1. Relentless Collaboration

Fintech continues to be the buzzword in financial services, relating to the rapidly evolving technology that is fast revolutionising the industry. However, in order to keep innovating within the industry we can’t rely on technology alone; it’s a team sport. Throughout 2020, as Open Banking continues to offer more opportunities within the payments ecosystem, we must continue to collaborate with other players to keep innovating.

  1. Make Payments with Cars

The Internet of Things (IoT) is making devices smart.For many years we’ve heard about fridges that consumers can make payments on, but cars have been noted as the next big thing to be inter-connected. Research highlights that the automotive industry could be the most lucrative IoT platform, and by 2023 it’s estimated that 775 million cars will be connected through telematics or in-vehicle appsaccounting for $63 billion in transactions that year.

If these estimations are to be achieved, over 2020 we’ll start seeing IoT payments for petrol, tolls and food.

  1. Banks and Card Payments Converge

Due to Open Banking and PSD2, the ability to have a card or bank account payment in near-real time starts to enhance the possibilities for how a consumer may wish to pay at the point of sale in 2020.

We will likely see consumers offered with the choice of paying by real time payment rather than by card; same outcome through a different route with a different charging scheme. This may extend to initiating a sequence of recurring payments, the first in real time, the remainder in a Direct Debit format.

  1. Invisible Payments

Invisible payments are dominating the payments industry with the likes of payments rings, Uber and Amazon Go, all of which are completely frictionless, with payment details stored inside the product. Across all sectors in 2020, businesses will need to keep up with convenience-led lifestyles, placing it at the heart of financial services product design.

Finance

From accountants to advisors: changing roles and expectations

From accountants to advisors: changing roles and expectations 1

By Chris Downing, Director for Accountants & Bookkeepers at Sage

The line between strategic advisor and traditional accountant is blurring. Over the last year, 82% of accountants said their clients were demanding a wider service offering, including business and technology implementation advice. In the current climate this transition has only been accelerated.

Clients increasingly expect their accountants to take a more active role in change management and predicting their cashflow months into an uncertain future. This is enabling businesses to tackle the challenges of day-to-day operations, while keeping an eye on what the post-COVID world will look like, and the support they will need to return to strength.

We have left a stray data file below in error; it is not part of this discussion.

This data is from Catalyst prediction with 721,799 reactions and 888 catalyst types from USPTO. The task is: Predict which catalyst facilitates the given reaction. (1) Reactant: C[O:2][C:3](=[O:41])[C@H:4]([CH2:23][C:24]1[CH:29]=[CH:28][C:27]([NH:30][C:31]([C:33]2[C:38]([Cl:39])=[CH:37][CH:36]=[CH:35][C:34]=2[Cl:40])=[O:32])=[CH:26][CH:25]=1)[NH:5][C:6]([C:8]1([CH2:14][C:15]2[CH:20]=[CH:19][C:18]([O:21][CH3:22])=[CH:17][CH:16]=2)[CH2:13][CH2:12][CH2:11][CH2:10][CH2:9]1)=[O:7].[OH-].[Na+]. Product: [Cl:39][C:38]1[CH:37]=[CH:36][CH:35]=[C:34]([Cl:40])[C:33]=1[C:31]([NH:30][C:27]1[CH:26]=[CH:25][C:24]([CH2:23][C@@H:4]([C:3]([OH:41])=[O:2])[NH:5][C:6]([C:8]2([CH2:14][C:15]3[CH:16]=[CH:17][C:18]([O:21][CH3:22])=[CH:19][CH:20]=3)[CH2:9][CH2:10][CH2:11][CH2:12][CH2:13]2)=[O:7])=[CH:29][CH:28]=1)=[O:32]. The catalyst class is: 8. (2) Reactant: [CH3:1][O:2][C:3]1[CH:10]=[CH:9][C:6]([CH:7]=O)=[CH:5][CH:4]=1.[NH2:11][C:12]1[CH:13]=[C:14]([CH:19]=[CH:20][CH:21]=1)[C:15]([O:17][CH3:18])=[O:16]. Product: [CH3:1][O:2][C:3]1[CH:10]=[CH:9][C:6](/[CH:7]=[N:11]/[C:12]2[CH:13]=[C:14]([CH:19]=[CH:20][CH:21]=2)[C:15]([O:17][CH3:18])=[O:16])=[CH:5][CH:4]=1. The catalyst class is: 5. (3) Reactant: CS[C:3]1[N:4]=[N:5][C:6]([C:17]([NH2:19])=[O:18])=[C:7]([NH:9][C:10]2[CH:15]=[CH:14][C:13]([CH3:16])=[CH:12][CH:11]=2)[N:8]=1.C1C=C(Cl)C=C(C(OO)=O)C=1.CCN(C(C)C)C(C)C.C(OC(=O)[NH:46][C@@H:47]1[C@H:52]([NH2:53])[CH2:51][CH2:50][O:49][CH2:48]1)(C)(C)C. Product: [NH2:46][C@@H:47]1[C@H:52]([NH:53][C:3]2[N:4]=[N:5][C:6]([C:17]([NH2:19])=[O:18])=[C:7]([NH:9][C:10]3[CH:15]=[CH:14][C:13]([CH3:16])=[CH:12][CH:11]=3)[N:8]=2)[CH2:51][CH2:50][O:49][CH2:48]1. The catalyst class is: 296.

To solve these new and complex, expectations accountants must develop a different way of working. They will be required to increasingly supplement the traditional, compliance and reporting aspects of their work with business advice and consultancy. To do this, accountants need the ability to move quickly and efficiently, with a firm grounding in technology and data control.

Get straight to the point

The priorities of yesterday are very different to the goals of today. Where businesses once focused on driving growth and efficiency, the objective for many now is continuity – understanding what government support is available and for how long. In the current climate, speed of delivery and client care are top of the agenda.

But the way accountants go about this is very important. Rules are changing every day – the definition of an ‘essential business’, government support and bank loan programmes are constantly in flux. In normal times, an accountant’s role is to ensure their clients are aware of and reactant to these changes. Yet, how much value does this create for them in the ‘now’?

To be valuable, new information must be delivered quickly but it should also be succinct. It isn’t useful for clients to be bombarded with email updates, or reports running into hundreds of pages, trying to explain the week’s changes. With so much present noise, it’s the accountant’s task to break through the information overload and provide the client with crucial resource only.

To understand client pain points and get to the heart of what they really need, a running dialogue is essential. Building individual client relationships will unlock the potential to deliver tailored experiences that meet their business demands. Armed with this insight, accountants can then distil complex information into digestible chunks.